Just as jazz in America originated in New Orleans, we cannot ignore the importance of the Yokohama port in the development of this genus in Japan. Jazz was introduced through port cities like Yokohama and Kobe since the 1920s. These ports brought passengers, goods and bands from all over the world. Today, fans of the genre in Yokohama consider this place their cradle in Japan. Proof of this is its great variety of clubs and two great annual festivals.
The roots of this genre originate in the 1920s. Yokohama was the largest port among Manila and Shanghai, large entertainment centers. Then Yamate Gate Za and the Gaiety Theater, two large auditoriums, presented Shakespeare and Puccini on the billboard. Between functions the auditorium was set to make it a dance floor.
New recording technologies in 1930 helped establish new jazz cafes. Lovers of the genre could not afford the high costs of breeding equipment. But they could afford a cup of coffee and enjoy this music. The famous Chigusa It opened in 1934 and continued to exist uninterruptedly until today, except for the period of wars. Several of the most famous jazz performers, such as Toshiko akiyoshi and Sadao watanabe heard for the first time Bud powell or Charlie parker in the little cafe in Chigusa. Another of the most important coffees is the Down beat, opened in 1956. With more than 3,000 LPs and walls covered with jazz magazine covers, this was one of the most visited places by lovers of the genre.
During the American occupation, jazz symbolized the new change in national identity, accompanied by an obsession with American culture. According to E. Taylor Atkins, who wrote “Blue Nippon,” a study on jazz and authenticity in postwar Japan, American culture was crucial to the development of a democratic culture through bebop (a subgenre of fast beats).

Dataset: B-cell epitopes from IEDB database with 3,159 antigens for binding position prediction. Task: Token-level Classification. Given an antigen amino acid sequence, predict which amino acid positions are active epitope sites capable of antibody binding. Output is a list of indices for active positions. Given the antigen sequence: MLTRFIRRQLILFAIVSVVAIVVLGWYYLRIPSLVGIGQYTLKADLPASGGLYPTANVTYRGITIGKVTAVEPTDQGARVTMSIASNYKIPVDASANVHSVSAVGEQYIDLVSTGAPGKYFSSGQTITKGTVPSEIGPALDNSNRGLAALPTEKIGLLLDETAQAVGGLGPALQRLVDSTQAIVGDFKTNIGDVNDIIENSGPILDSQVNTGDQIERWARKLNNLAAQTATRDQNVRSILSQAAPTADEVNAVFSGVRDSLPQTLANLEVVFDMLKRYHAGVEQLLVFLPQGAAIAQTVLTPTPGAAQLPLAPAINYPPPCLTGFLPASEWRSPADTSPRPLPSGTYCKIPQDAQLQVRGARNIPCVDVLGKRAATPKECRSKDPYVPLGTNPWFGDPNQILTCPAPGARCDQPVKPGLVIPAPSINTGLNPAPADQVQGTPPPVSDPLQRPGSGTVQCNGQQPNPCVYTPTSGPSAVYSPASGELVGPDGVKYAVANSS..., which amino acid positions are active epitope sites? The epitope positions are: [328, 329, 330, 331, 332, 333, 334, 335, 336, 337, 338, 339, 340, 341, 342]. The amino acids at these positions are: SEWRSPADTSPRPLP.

During the rebuilding of Japan, the main bars of Yokohama offered opportunities for Japanese musicians and American soldiers to share the scene. The spirit of cultural exchange continues today at Yokohama’s major festivals. Atkins commented that “In Yokohama [el jazz] obviously it became a dominant metaphor for the internationalization of the city and for its cosmopolitan aura ”.
The Honmoku Music Festival, which began in 1980, still brings internationally renowned artists. He Yokohama Jazz Promenade it was the result of the merger of several festivals in 1993. Every year it attracts tens of thousands of spectators and thousands of musicians who perform on dozens of stages, halls and even on the streets.
But any night you can find clubs near the stations Sakuragicho and Kannai. Even cafes like Airegin established in 1969, and the DolphyWith only 50 seats they have a lot of clientele. Tomonao hara, a jazz trumpeter, commented that the G Clef and Jazz is they are small, but the audience is always excellent. Another well-known club is the Bar Bar Bar.
Here are some examples of prominent Japanese jazz players.